Beer and Pavement

Okkervil River’s ‘I Am Very Far’ vs. Schlafly’s AIPA

Posted in Beer, Intersections, Records, Rock vs. Beer by SM on May 11, 2011

I haven’t done one of these reviews in a while. In fact, I once thought I’d do them all the time, but the timing just never worked. There have been a lot of records to review recently, but beer has been neglected. The recent arrival of Okkervil River’s new album and Schlafly’s AIPA came at the perfect time for me to throw down one of these ill-conceived reviews. I won’t bore you with the old template. Instead, I’ll bore you through my prose.

Why these two in this particular challenge? Well, aside from the timing of their releases, both record and beer share a decidedly American aesthetic. And in this time when America feels particularly good about itself, celebrating things that are very American just seems like the right thing to do. Okkervil River with its take on Americana and Schlafly’s attempt to make a big IPA like every other American craft brewer connect these two loves of mine, but which one wins out in the end?

I Am Very Far is not what we’d expect from Okkervil. It’s slick without losing heart. The emphasis is on the sound and production over the words, yet it’s impeccably written. Even the emotive qualities of a typical Okkervil record are absent without the album being dull and dry. It’s a great record without being a great Okkervil River record.

When I think of their progression, I think of a few other bands with similar trajectories. Bright Eyes’ Conor Oberst is a lot like Okkervil’s Will Sheff in that they are the primary piece in bands that feature the most confessional lyrics delivered in the most recognizable of voices. However, Sheff has placed more burden on a band that has not changed as much as Bright Eyes.

My Morning Jacket also comes to mind as a similarly positioned alt.country act that tried to step out with a new sound. In my opinion, MMJ flopped with Evil Urges, an album that saw the band take a major leap in aesthetic. It may or may not have sold well and did decently with the critics, but the project seemed to dash a lot of the momentum the band was building. Conversely, Okkervil River scores a huge success that both achieves a new direction without changing who Okkervil River is.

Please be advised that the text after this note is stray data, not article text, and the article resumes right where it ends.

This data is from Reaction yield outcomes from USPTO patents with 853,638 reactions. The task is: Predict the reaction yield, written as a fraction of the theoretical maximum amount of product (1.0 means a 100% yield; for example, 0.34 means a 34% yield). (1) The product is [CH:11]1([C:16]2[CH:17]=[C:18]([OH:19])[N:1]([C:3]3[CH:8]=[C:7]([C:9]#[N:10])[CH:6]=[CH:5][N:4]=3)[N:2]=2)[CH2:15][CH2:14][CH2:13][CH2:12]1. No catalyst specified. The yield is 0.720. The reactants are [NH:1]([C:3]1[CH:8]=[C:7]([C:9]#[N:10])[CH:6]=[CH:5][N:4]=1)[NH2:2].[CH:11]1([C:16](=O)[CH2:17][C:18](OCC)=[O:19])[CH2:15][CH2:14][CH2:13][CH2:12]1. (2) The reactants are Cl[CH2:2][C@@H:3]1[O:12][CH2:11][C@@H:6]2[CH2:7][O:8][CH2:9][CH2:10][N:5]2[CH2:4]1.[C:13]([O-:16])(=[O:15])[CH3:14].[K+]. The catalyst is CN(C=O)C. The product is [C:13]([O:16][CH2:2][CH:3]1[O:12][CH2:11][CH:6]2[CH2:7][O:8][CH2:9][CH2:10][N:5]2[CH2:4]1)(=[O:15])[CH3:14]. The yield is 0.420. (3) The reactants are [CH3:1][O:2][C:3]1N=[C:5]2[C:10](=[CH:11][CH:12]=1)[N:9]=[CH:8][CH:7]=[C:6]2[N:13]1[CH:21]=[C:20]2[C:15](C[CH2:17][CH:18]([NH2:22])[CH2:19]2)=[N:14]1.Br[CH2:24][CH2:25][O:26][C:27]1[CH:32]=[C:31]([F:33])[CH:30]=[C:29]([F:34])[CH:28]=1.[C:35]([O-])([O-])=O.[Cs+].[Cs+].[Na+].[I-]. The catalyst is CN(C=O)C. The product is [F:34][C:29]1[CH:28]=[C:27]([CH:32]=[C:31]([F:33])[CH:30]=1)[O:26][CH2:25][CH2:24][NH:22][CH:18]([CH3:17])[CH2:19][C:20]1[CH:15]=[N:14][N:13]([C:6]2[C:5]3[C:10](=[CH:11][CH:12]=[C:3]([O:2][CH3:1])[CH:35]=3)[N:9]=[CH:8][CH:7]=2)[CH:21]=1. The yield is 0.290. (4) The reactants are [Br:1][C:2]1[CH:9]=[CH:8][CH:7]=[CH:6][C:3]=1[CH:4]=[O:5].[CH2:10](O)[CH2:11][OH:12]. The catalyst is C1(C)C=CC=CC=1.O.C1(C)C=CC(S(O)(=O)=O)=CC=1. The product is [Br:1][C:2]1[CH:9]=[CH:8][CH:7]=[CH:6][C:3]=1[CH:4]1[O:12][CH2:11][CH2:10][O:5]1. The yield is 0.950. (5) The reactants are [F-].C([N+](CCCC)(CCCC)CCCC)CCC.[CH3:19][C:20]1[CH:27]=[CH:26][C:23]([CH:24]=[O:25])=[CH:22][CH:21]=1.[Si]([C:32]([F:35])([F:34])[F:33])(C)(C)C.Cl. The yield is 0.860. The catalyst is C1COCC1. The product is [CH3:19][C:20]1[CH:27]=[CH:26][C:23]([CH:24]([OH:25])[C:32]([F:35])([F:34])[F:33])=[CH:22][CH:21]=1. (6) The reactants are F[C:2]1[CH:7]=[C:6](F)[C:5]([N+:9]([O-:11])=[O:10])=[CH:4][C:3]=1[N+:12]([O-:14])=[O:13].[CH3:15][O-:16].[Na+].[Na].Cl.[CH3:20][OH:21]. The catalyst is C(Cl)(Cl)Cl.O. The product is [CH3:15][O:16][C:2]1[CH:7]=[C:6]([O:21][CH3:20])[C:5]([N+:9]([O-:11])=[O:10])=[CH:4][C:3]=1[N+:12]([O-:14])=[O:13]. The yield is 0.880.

One cannot use the phrase “wall of sound” too often when describing this album. Will Sheff put his efforts into the production end rather than weaving intricately detailed narratives throughout his songs. The lyrical content is not lacking, but it’s not the typical, literary Sheff we’re used to. Where Fleet Foxes made the leap forward by saying something pointed and specific, Okkervil River made a similar leap by withholding some information. And this slick production is surprising for a band known more for folksiness and emotion-laced tales of woe. This is not your father’s confessional emo/alt.country.

Schlafly’s American India Pale Ale takes a similar path to enjoyment. It’s not the hop bomb so many us become accustomed to when there’s a yearly release featuring a hop-forward style. The American craft brew industry prides itself on upping the IBU ante with each new release, but this beer didn’t participate in such a hoppy arms race. Nope. The ABV in this year’s batch is actually lower than last year’s and the hop bill was also altered.

The AIPA has a few peers in these parts. There’s Bell’s notorious Two Hearted Ale with it’s Centennial-induced bitterness that packs quite the wallop when fresh. There’s also cross-state rival Boulevard Single-Wide IPA and its decidedly dry finish. Although all three are in the same category, none are exactly alike. Schlafly’s AIPA is sort of sweet at first taste. There’s certainly a bitter finish, but the middle is lacking that intense strain often associated with an American IPA. As the beer warms, however, a complexity is revealed. The aroma is straight-up hop pellets (so says the homebrewer) which is always pleasing to the nose.

Schlafly’s yearly stab at an American craft beer classic may not be the most overwhelming beer out there, but it’s balance is something sorely lacking in today’s market. Although not the hop bomb I expected upon first sip, the beer expands and satisfies as it warms. It’s not your everyday American India Pale Ale, but it’s a good one nonetheless.

Both the Okkervil River album and Schlafly AIPA surprised by not meeting my American expectations, but that might have been the most American thing to do. If there’s one thing people do in this country when perfecting their craft, it is doing the unexpected with said craft, pushing expectations. Sometimes those expectations are pushed to extremes where the product no longer resembles the original. In the case of this record and this beer, the product resembles the original in ways we did not expect. Okkervil River didn’t make another emo rock opera over folksy guitars and Will Sheff whines. Schlafly didn’t overdo it with the hops. Instead, both made calculated moves in creating balanced, enjoyable final products I will continue to enjoy.

Who wins this round? I call it a draw. The lesson I learned to not expect the expected from American craft means that we all win or something equally cheesy.

*Sorry for the lack of footnotes, footnote fans. Familial duties didn’t leave time for such supplements. Maybe next time. I also had no time to read this over. Make revision/editing comments below or just tell me what you generally think.

Tagged with: ,

A Beer, A Record

Posted in Beer, Intersections, Records, Rock vs. Beer by SM on February 2, 2011